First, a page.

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Sketchy businesses are hijacking legitimate Google Maps listings to fool you

June 20th, 2019 at 6:35 PM
Google Maps

A sketchy practice is becoming more commonplace on Google Maps involving companies hijacking legitimate business listings in order to make you think that you’re contacting the actual business. The Wall Street Journal brought this practice to light in a new report, and the paper estimates there are about 11 million “falsely listed businesses” on any given day on Google Maps.

This is especially unfortunate because it comes at a time when Google is trying to turn its proprietary maps application into a robust multi-featured service that, in addition to helping you navigate, can also serve as a kind of Facebook-lite tool for businesses. Those businesses can create Facebook-style “pages” within the app that users can “follow” and use to see a rich amount of detail, such as hours of operation, photos, address and phone number and customer reviews.

Even more important, from Google’s perspective, is that it wants to start making more money from the app. It’s started slotting more ads into the app, so, naturally, it wants as many people as possible using the app — something that having millions of false listings isn’t exactly conducive to.

Google apparently tries to stamp out such false listings by calling or mailing a postcard to businesses to check if they’re legitimate, but this isn’t too difficult to get around. Most of the listings involving businesses that aren’t where they say they are, according to the Journal, are for things like repairmen and car towing services. Google even has a name for these — “duress verticals.” That’s because customers tend to use them in an emergency when they don’t have the time to check on legitimacy.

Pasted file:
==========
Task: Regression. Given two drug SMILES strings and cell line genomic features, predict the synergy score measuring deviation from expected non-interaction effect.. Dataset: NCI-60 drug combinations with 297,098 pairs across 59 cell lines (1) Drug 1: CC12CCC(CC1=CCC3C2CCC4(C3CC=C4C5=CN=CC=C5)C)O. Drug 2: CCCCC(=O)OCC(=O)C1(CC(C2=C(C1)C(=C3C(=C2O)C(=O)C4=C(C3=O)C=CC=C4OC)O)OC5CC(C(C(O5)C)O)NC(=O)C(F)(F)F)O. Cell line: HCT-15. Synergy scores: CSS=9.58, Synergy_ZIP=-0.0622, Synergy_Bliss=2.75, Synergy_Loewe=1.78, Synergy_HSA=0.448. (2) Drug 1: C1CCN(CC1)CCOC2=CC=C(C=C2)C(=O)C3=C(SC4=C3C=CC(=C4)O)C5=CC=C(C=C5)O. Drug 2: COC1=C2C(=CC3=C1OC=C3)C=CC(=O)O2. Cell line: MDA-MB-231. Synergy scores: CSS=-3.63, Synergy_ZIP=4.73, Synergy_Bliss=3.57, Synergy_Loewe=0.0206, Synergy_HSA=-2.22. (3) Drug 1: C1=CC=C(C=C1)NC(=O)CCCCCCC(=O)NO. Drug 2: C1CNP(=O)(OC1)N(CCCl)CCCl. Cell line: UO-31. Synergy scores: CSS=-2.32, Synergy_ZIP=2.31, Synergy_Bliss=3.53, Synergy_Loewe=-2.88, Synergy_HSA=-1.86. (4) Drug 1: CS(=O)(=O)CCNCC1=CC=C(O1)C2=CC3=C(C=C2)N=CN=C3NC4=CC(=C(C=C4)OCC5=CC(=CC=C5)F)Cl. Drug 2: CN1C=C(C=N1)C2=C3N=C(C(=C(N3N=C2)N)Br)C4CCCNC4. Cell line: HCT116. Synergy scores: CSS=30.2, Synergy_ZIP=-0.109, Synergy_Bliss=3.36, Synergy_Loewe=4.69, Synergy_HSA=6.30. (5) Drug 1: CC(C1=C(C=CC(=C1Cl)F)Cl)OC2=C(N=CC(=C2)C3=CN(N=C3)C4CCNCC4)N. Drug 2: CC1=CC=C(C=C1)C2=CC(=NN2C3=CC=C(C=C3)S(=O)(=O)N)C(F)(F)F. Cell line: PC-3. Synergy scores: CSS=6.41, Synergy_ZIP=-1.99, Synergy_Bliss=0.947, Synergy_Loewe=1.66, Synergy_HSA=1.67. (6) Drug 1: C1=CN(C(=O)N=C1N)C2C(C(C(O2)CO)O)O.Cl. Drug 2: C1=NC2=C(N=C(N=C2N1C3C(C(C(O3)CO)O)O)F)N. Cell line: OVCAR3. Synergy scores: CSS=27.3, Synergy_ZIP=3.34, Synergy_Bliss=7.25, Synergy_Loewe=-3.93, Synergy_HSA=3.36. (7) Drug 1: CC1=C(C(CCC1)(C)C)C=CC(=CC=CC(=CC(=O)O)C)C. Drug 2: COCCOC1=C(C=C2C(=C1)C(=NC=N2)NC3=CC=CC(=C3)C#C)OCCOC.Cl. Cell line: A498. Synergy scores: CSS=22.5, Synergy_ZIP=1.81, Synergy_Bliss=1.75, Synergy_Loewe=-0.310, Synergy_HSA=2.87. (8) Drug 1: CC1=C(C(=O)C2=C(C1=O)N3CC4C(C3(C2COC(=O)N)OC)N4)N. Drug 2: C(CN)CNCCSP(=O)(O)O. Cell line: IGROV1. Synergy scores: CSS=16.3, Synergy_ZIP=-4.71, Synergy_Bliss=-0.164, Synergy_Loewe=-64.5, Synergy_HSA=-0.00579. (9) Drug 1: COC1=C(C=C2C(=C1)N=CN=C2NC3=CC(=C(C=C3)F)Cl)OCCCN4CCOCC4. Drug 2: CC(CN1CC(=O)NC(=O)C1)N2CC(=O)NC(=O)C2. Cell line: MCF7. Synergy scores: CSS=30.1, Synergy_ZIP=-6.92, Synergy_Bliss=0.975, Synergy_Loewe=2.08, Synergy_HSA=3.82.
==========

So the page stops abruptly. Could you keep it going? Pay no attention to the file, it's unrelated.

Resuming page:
Needless to say, there are consequences to all of this that can be downright frightening. The newspaper’s report includes the example of a retired federal employee who used Google Maps to find a repair service to help fix her stuck garage door.

The woman called what she thought was a legitimate business. The man who arrived, however, wasn’t the company contractor he claimed to be. Per the Journal, he worked on the garage door and charged her nearly $730 — almost twice as much as she’d been charged previously for a similar repair. He demanded cash or a check, but she refused and quickly began to get scared. He eventually came back multiple times to her home demanding payment.

“I’m at my house by myself with this guy,” she told the Journal. “He could have knocked me over dead.”

Andy is a reporter in Memphis who also contributes to outlets like Fast Company and The Guardian. When he’s not writing about technology, he can be found hunched protectively over his burgeoning collection of vinyl, as well as nursing his Whovianism and bingeing on a variety of TV shows you probably don’t like.

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